Blood Sampling

Routine blood analyses were performed in each woman. Endocrine assessments included prolactin, follicle stimulating hormone (FSH), luteinizing hormone (LH), total estradiol, progesterone, testosterone, sex hormone-binding globulin, free thyroxine, and thyroid stimulating hormone (TSH). In addition, vitamins and minerals were assessed; iron, iron-binding globulin, and iron saturation was calculated. Folic acid, vitamin B12, haptoglobin, and protoporphyrins were also assessed and reference ranges were used according to the manufacturer manuals. All laboratory tests used in this study were performed using commercially available assays.

Statistics

Descriptive statistics were computed for the measures used in the analyses of the baseline characteristics, and are reported as mean ± standard deviation. A two-tailed t-test was performed on endocrine blood analyses.

Results

  1. Top of page
  2. ABSTRACT
  3. Introduction
  4. Material and Methods
  5. Results
  6. Discussion
  7. Conclusion
  8. Statement of Authorship
  9. References

The characteristics of the 18 women with PGAD are shown in Table 1. At presentation, women were on average (mean ± SD), 53.7 ± 9.7 years (median 55 years, range 30–70 years). Of all women with PGAD, 15 (83%) had a relationship with a male partner. Of them 12 (80%) was married. The mean ± SD duration of relationship was 24.7 ± 15.1 years. Of all women 12 (67%) were menopausal, which occurred at the mean ± SD age of 49.1 ± 3.9 years (median 50 years). Apart from the complaints of PGAD, all women were in good physical health. The genital symptoms started at the mean ± SD age of 49.5 ± 11.8 years (median 50 years). Of the 12 menopausal women, the mean ± SD age was 58.9 (5.7) years (median 58.5 years). In these women, PGAD started at 55.3 ± 6.6 years (median 53 years). The mean ± SD age of the six non-menopausal women was 43.3 ± 7.1 years (median 54 years). In the latter women, PGAD started at 37.8 ± 11.4 years (median 50 years). The unwanted genital sensations were experienced at the clitoris, vagina, and labia in 14 (78%), 10 (55%), and 5 (28%) women, respectively; 8 (44%) women reported a combination of these localizations. One woman (5%) reported the sensations behind the pubic bone, and two women (11%) in the region of the groins. All women experienced the symptoms continuously during the day in severe to very severe degrees, which varied in the course of weeks and months. In 15 (83%) women the sensations were expressed as an imminent orgasm, persistently remaining on the verge of an orgasm without completion, i.e., without the pleasurable feeling of an orgasm.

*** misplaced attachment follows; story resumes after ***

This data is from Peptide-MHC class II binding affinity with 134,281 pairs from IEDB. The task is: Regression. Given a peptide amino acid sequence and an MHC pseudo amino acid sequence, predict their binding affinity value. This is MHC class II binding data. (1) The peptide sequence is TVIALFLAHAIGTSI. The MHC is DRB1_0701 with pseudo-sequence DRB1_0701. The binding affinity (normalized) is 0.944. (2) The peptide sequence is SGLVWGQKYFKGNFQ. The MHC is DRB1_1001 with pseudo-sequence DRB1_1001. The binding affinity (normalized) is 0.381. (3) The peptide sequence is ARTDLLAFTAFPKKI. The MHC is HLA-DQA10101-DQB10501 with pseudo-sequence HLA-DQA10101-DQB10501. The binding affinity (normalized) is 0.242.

Table 1.  Patient characteristics
Patient no.Age of patient (year)Marital status at intakeAge of partner (year)Relationship (year)No. of childrenIllnessesAge of menopauseAge of onset PGADLocalization of PGAD
  1. E = epilepsy; RA = rheumatism; UE = uterus extirpation; EG = extrauterine gravidity; HP = hypoparathyroidism; BS = bladder surgery; SC = cesarean section; MS = meningioma surgery; MYS = myoma surgery; PS = prolapse surgery.

170Married765025367Clitoris
268Partner772024868Clitoris
361Married61401UE5057Clitoris, vagina
461UE5050Vagina, labia
559Married603823859Vagina
660Married604125050Clitoris, vagina
758Married63353UE5257Clitoris
856Married56342E, PS, RA, MYS5054Clitoris
957Married61325052Clitoris, vagina, labia
1054Married54185252Clitoris, vagina, groin
1154Married50112SC50Clitoris
1251Partner481HP5048Clitoris, vagina, labia, groin
1352Divorced2MS, EG4650Clitoris, vagina, labia
1445Married4927244Clitoris
1546Partner346420Clitoris, vagina, labia
1645Married4524342Clitoris
1743Married50242BS43Pubic bone
1830128Vagina

Routine blood and additional iron analyses of all patients were normal. Also endocrine assessments, free thyroxin, and TSH were within the normal ranges. Of the 12 menopausal women, definite menopause was confirmed by high FSH and LH values and low estradiol levels. In these women the mean ± SD levels of LH, FSH, estradiol, progesterone, and testosterone were 25.6 ± 9.8 U/L, 51.0 ± 21.7 U/L, 26.6 ± 13.3 pmol/L, 1.3 ± 0.6 nmol/L, and 1.1 ± 0.6 nmol/L, respectively. All six premenopausal women reported intact menstrual cycles. Their endocrine levels were 16.6 ± 19.6 U/L, 13.4 ± 9.6 U/L, 387.4 ± 187.2 pmol/L, 16.0 ± 20.5 nmol/L, and 1.2 ± 0.5 nmol/L, respectively.